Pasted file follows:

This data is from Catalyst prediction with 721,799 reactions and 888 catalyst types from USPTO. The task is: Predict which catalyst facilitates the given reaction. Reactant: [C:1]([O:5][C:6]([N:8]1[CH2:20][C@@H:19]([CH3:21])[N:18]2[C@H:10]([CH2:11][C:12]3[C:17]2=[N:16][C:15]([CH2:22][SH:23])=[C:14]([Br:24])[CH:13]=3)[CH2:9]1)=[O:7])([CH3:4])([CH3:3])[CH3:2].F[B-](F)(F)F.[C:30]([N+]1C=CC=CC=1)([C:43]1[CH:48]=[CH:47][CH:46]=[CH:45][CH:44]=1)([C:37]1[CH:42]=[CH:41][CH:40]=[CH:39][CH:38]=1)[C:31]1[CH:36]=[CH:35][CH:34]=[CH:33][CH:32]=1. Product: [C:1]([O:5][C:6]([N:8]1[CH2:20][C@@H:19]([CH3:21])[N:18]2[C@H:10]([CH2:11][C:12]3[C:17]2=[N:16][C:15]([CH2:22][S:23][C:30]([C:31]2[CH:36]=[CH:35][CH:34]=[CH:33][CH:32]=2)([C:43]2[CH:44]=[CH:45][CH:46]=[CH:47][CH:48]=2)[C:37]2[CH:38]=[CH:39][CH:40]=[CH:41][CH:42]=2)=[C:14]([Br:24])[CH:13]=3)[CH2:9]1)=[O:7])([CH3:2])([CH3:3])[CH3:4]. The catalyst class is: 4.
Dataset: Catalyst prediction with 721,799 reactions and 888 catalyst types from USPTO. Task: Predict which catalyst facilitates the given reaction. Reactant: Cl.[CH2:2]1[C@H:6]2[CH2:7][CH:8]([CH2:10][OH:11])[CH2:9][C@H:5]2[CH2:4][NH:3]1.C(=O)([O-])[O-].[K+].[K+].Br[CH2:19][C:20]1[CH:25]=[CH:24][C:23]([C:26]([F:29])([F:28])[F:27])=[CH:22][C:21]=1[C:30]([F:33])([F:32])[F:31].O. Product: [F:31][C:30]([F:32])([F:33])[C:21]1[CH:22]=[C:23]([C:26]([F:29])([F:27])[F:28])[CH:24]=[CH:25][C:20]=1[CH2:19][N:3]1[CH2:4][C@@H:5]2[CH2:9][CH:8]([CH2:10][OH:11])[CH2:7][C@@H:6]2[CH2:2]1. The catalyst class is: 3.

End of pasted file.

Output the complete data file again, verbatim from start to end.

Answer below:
This data is from Catalyst prediction with 721,799 reactions and 888 catalyst types from USPTO. The task is: Predict which catalyst facilitates the given reaction. Reactant: [C:1]([O:5][C:6]([N:8]1[CH2:20][C@@H:19]([CH3:21])[N:18]2[C@H:10]([CH2:11][C:12]3[C:17]2=[N:16][C:15]([CH2:22][SH:23])=[C:14]([Br:24])[CH:13]=3)[CH2:9]1)=[O:7])([CH3:4])([CH3:3])[CH3:2].F[B-](F)(F)F.[C:30]([N+]1C=CC=CC=1)([C:43]1[CH:48]=[CH:47][CH:46]=[CH:45][CH:44]=1)([C:37]1[CH:42]=[CH:41][CH:40]=[CH:39][CH:38]=1)[C:31]1[CH:36]=[CH:35][CH:34]=[CH:33][CH:32]=1. Product: [C:1]([O:5][C:6]([N:8]1[CH2:20][C@@H:19]([CH3:21])[N:18]2[C@H:10]([CH2:11][C:12]3[C:17]2=[N:16][C:15]([CH2:22][S:23][C:30]([C:31]2[CH:36]=[CH:35][CH:34]=[CH:33][CH:32]=2)([C:43]2[CH:44]=[CH:45][CH:46]=[CH:47][CH:48]=2)[C:37]2[CH:38]=[CH:39][CH:40]=[CH:41][CH:42]=2)=[C:14]([Br:24])[CH:13]=3)[CH2:9]1)=[O:7])([CH3:2])([CH3:3])[CH3:4]. The catalyst class is: 4.
Dataset: Catalyst prediction with 721,799 reactions and 888 catalyst types from USPTO. Task: Predict which catalyst facilitates the given reaction. Reactant: Cl.[CH2:2]1[C@H:6]2[CH2:7][CH:8]([CH2:10][OH:11])[CH2:9][C@H:5]2[CH2:4][NH:3]1.C(=O)([O-])[O-].[K+].[K+].Br[CH2:19][C:20]1[CH:25]=[CH:24][C:23]([C:26]([F:29])([F:28])[F:27])=[CH:22][C:21]=1[C:30]([F:33])([F:32])[F:31].O. Product: [F:31][C:30]([F:32])([F:33])[C:21]1[CH:22]=[C:23]([C:26]([F:29])([F:27])[F:28])[CH:24]=[CH:25][C:20]=1[CH2:19][N:3]1[CH2:4][C@@H:5]2[CH2:9][CH:8]([CH2:10][OH:11])[CH2:7][C@@H:6]2[CH2:2]1. The catalyst class is: 3.